|Alleged general policy breaches in Israel and the Palestinian Authority|
|Lead NCP||United Kingdom|
|Description||Specific instance notified by Lawyers for Palestinian Human Rights (LPHR) regarding the activities of G4S operating in Israel and the Palestinian Authority.|
|Theme(s)||General policies, Human rights|
|Date||27 Nov 2013|
|Host country(ies)||Israel, Palestinian Administered Areas|
|Industry sector||Other service activities|
Read the initial assessment issued by the UK NCP - 22 May 2014
Read the final statement issued by the UK NCP - March 2015
Read the follow-up statement issued by the UK NCP - July 2016
In November 2013, the UK NCP received a request for review from Lawyers for Palestinian Human Rights (LPHR) alleging that G4S, a security company, was breaching the general policies and human rights provisions of the Guidelines in Israel and the Palestinian Authority. LPHR claims that certain of G4S' equipment, facilities, and operations are in breach of or associated with breaches of international human rights laws and principles.
The NCP undertook an initial assessment of the specific instance and concluded that it merited further consideration as outlined in their initial assessment statement issued May 2014.
The NCP therefore offered the parties mediation. Mediation is voluntary and a specific instance only proceeds to mediation where both parties accept the offer. In this case, LPHR accepted the offer of mediation, but G4S declined, explaining that it considered that legally binding obligations of contractual confidentiality would limit its ability to discuss the issues, making mediation impracticable, and also because G4S did not accept that the LPHR had a mandate to negotiate and resolve the issues.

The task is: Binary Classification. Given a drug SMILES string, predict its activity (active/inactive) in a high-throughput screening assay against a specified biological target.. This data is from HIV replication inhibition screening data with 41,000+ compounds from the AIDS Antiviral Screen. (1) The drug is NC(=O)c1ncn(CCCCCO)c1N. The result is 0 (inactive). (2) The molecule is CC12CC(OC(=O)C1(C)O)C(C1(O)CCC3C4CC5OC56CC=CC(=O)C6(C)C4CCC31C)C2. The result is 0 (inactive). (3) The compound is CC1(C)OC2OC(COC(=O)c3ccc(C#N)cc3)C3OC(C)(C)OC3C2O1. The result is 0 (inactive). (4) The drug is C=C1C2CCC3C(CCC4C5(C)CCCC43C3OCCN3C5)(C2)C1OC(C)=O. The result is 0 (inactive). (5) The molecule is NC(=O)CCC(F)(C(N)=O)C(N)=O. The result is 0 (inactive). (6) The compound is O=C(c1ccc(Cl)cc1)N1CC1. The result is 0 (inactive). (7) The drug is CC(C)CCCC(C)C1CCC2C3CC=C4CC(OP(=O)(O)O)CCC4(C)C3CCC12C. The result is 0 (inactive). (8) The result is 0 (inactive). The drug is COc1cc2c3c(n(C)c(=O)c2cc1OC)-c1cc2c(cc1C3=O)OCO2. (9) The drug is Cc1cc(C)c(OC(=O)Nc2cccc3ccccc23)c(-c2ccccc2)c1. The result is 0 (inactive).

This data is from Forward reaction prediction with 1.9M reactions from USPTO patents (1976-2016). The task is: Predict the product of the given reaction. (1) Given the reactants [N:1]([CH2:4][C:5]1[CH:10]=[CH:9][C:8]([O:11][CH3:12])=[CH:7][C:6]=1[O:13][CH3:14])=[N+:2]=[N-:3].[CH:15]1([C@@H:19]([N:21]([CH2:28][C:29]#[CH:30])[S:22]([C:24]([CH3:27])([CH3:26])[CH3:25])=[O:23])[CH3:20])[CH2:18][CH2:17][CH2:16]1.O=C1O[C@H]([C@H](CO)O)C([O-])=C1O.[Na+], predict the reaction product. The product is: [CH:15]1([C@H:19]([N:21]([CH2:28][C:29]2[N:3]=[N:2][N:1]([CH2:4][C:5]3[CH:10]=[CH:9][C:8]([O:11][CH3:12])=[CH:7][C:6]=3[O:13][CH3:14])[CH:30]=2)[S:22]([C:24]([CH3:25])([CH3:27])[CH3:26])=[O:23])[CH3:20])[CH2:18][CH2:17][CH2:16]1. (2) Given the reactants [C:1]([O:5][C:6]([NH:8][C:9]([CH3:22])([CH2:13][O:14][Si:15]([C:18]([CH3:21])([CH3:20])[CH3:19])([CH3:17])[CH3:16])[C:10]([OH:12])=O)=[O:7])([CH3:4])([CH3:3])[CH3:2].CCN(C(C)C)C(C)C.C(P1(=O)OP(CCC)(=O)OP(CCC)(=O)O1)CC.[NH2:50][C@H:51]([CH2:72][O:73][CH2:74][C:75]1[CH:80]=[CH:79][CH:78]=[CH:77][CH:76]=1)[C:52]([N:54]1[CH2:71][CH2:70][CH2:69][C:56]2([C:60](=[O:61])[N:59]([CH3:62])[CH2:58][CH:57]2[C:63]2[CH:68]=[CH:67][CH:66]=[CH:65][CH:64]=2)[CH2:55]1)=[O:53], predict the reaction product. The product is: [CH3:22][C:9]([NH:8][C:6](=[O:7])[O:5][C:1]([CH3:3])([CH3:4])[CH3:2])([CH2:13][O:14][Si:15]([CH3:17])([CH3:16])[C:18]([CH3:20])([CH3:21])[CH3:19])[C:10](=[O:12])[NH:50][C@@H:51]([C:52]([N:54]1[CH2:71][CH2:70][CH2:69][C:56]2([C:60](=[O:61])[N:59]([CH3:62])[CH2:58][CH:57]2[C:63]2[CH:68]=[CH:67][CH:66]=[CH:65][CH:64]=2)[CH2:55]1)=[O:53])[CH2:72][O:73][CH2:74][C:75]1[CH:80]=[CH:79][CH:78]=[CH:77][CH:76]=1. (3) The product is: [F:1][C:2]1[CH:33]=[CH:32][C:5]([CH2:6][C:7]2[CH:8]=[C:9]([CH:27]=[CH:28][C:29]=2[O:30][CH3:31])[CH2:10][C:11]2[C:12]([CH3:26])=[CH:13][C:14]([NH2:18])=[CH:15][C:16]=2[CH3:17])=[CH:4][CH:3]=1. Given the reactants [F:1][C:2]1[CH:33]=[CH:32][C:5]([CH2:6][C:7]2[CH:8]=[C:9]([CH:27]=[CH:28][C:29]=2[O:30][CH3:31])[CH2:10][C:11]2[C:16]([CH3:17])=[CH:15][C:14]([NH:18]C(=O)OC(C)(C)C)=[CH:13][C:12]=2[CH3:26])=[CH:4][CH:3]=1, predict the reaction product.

The NCP however undertook its own investigation of the alleged breaches, based on information it could gather itself. The details of this investigation are given in the NCP's final statement. Following this review the NCP concluded the specific instance in March 2015 and made a series of recommendations to the company:
a. That G4S considers how it may be able to work with business partners in Israel to support action to address adverse impacts referred to in the complaint;
b. That G4S communicates to stakeholders and business partners any actions it is taking in regard to the issues raised in the complaint;
c. That G4S implements across its operations a contract approvals process that includes assessment of human rights risks and application of mitigations.
In a follow-up statement issued in July 2016, the NCP noted that it received updates on the case from both the submitter and the company following the UK NCP’s request. It considered that the two specific recommendations (recommendations a. and b. above) had not been implemented by G4S. The NCP considered that the general recommendation (recommendation c. above) had been implemented by G4S, based on the firm’s report which included a wider CSR report. In the follow-up statement, the NCP highlights further points raised by the case and reiterates the central finding of the case.